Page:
Here’s a kicker: rookie Elliott looks to be Bengals’ booter

Jake Elliott of the Memphis Tigers tries a 48-yard field goal against the Houston Cougars in a 2015 game in Houston.

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Jake Elliott of the Memphis Tigers tries a 48-yard field goal against the Houston Cougars in a 2015 game in Houston.

You don’t see a lot of stories about NFL kickers in the offseason, but the Bengals’ kickers -- yes, that’s plural -- are making for some water cooler talk because, well, the Bengals aren’t really sure if they have a kicker even after drafting Jake Elliott in the fifth round.

Given the folly of predicting what a kicker will do on even one kick, let alone a season’s worth, Elliott is no lock to make the team, which will open training camp two weeks from Friday, on July 28. His stats were solid at Memphis, where he made 78 percent of his field goals and all 198 of his PATs, but the NFL is another level.

Elliott knows, telling Bengals radio voice Dan Hoard and bengals.com, "Nothing in this league is given and everything has to be earned. I look forward to competing and hopefully winning the job."

Kicking can be a little crazy.

Just look at last year, when Cincinnati was compelled to release former Ohio State and Centerville High School star Mike Nugent late in a season where the 12-year veteran made a modest 23-of-29 field goals and a much less impressive still 23-of-29 PATs. (Nugent, by the way, remains a free agent and this spring told SB Nation that he has no plans to retire.)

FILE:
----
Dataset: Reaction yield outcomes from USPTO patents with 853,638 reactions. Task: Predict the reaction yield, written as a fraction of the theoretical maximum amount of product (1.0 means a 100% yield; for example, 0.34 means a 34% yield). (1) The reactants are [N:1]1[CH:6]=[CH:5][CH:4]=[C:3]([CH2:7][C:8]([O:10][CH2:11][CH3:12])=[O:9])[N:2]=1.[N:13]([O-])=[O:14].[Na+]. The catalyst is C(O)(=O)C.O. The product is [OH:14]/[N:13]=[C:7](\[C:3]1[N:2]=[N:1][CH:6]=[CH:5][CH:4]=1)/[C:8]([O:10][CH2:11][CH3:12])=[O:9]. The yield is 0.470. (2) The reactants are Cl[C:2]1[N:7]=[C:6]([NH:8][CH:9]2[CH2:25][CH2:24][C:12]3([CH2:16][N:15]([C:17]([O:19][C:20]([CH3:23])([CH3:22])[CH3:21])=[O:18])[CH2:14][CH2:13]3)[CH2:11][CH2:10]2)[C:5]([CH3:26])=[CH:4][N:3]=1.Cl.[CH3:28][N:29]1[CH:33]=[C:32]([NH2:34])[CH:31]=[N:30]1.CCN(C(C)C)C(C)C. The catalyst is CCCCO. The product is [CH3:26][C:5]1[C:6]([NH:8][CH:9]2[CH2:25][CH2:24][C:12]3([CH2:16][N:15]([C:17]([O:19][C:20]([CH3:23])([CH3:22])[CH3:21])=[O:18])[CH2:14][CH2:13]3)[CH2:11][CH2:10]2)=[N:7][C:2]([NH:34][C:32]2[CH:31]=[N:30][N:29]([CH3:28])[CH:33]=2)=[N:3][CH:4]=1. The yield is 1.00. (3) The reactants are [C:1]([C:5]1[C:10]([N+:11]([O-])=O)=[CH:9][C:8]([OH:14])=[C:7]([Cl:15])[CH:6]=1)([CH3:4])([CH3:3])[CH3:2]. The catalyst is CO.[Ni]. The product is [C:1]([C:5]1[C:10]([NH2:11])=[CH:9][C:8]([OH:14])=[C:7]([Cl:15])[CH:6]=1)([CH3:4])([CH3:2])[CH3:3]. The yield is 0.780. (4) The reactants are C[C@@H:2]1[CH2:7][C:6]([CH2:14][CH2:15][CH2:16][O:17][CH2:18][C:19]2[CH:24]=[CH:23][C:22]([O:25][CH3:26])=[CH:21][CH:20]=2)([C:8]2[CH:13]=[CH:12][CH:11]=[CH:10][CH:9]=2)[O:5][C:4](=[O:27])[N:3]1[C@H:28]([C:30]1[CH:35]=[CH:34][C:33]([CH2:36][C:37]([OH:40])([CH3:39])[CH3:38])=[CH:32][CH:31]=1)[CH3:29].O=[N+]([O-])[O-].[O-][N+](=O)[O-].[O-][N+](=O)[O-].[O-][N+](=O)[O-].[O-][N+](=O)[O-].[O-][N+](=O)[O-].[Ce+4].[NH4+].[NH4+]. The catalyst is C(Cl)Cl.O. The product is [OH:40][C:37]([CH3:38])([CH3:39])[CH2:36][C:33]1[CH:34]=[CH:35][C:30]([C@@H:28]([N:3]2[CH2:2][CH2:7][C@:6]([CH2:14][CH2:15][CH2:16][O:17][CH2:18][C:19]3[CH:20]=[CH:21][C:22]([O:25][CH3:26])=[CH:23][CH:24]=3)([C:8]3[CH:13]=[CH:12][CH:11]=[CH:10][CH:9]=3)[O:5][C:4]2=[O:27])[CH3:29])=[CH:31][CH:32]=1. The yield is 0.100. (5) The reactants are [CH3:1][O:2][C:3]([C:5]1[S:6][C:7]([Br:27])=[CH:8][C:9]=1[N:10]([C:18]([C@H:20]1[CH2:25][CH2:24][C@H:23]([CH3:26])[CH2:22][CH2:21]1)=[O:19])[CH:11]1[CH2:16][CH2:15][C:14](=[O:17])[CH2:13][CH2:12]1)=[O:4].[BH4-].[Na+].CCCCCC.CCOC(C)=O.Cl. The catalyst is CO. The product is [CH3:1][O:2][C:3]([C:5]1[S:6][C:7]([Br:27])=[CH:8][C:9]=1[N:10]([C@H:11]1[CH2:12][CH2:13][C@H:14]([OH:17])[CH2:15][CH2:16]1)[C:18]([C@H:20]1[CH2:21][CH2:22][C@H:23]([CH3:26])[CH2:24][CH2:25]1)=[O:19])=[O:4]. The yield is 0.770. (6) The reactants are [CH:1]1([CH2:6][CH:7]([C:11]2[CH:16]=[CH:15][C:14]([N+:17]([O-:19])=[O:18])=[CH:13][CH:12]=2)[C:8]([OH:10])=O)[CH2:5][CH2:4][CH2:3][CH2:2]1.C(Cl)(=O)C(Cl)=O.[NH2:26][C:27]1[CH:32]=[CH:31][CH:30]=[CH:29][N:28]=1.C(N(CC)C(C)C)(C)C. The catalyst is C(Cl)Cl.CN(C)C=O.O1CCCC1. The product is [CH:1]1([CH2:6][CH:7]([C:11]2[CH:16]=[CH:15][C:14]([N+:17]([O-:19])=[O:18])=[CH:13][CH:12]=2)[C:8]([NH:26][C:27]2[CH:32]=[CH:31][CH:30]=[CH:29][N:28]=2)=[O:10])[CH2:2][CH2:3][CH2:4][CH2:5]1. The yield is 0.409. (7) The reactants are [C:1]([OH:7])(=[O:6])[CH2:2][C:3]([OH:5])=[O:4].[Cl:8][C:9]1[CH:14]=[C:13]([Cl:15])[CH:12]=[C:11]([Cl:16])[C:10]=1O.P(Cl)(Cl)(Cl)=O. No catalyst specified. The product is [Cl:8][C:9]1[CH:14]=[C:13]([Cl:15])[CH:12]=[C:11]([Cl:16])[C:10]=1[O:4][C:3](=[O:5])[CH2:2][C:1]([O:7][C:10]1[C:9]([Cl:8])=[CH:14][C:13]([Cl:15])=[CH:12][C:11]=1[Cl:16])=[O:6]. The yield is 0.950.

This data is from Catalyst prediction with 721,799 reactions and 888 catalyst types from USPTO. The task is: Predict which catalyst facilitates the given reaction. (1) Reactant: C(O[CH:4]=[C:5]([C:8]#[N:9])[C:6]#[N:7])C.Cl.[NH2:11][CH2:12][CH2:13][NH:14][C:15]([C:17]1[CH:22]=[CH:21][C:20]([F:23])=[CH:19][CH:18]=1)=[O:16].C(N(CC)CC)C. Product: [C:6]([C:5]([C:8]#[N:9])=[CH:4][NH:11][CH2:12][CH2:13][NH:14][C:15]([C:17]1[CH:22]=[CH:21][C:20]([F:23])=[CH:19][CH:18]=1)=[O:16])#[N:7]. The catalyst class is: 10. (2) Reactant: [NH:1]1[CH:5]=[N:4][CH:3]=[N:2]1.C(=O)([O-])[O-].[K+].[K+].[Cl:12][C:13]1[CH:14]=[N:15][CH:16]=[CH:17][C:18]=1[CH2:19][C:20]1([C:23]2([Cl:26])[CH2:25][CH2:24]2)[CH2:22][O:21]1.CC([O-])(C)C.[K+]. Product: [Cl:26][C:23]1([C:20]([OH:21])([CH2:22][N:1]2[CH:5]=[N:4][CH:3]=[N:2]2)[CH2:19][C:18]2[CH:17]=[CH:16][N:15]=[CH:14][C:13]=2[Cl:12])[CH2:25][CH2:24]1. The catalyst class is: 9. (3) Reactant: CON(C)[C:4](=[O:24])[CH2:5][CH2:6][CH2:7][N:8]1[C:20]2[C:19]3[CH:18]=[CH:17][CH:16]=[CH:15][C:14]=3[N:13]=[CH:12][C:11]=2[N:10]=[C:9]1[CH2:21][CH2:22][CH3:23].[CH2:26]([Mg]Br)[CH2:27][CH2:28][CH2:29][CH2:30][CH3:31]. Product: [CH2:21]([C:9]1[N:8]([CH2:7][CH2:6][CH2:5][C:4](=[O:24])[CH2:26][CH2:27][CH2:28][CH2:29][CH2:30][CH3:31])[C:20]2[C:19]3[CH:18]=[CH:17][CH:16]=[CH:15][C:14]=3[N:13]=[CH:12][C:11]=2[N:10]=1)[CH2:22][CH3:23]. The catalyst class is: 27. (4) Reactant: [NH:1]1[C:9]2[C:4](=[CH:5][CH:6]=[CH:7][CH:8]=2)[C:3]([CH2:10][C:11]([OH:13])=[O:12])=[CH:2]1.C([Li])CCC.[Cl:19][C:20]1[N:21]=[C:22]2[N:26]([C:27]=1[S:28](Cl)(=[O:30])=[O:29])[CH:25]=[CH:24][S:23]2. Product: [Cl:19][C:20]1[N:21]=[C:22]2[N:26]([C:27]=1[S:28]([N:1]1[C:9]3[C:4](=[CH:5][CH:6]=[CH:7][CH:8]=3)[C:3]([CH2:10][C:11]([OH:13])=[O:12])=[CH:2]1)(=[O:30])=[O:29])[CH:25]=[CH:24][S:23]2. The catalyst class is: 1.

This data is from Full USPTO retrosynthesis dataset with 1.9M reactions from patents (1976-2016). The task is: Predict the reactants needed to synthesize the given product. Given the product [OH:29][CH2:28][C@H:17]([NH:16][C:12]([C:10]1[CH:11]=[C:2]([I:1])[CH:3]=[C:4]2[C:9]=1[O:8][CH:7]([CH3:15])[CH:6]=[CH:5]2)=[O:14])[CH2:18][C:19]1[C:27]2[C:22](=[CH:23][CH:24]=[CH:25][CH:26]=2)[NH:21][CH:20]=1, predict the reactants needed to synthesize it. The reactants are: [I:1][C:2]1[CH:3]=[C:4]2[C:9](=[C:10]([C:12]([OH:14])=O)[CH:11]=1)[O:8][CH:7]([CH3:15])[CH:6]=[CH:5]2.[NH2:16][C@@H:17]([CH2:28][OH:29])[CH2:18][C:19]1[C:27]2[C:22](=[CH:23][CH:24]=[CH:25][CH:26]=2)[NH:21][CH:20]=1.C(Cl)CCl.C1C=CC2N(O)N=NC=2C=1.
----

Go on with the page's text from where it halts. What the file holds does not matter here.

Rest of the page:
The Bengals signed journeyman Randy Bullock to finish out the season, and he's still on the roster along with Elliott and Jonathan Brown, a project who kicked in just four games in college, for Louisville, went to camp with Cincinnati last summer, and ended up injured.

The former college soccer player has never even tried a field goal or a PAT in a college game, let alone in the NFL, but team officials are intrigued by his leg strength and he’ll get a shot in camp and preseason games.

Elliott arrives with quite a resume as the first kicker chosen in the 2017 NFL draft.

He was first-team All-AAC (All-American Conference) four times, and is Memphis’ all-time leading scorer with 438 points. He also kicked the four longest field goals in school history at 56, 54, 53, 53 yards.

Bengals special teams coordinator Darrin Simmons got to know Elliott a little at the Senior Bowl, and worked him out privately at Memphis last spring.

“I think he’s very coachable,” Simmons told bengals.com. “That was easy to see right away with a couple of adjustments that we tried to make right after the workout was over . . . He has a very calm demeanor. It was a tough day in Memphis that day that I worked him out. The wind was probably blowing 15 to 20 miles per hour and he never flinched.

“Some specialists have a tendency to be, ‘Woe is me,’ because of the weather. We were supposed to start kicking around two o’clock and there was a torrential downpour. We just stayed inside and watched video for a little bit and went out when the weather was nice. He never flinched with any of that and it was good to see that he’s got some composure.”

The Bengals won’t know what they have in Elliott until competition begins, and he and Bullock and Brown are placed in game situations, but they know they have a bright guy.

Elliott yesterday earned his second Scholar-Athlete Sport Excellence Award, an honor bestowed on one student-athlete in each conference sport. The award takes into account academic credentials, athletic accolades and performances and volunteer service to the community.

It seems that he has a sense of humor @jake_elliott22, too, which surely can be a good thing for kickers.

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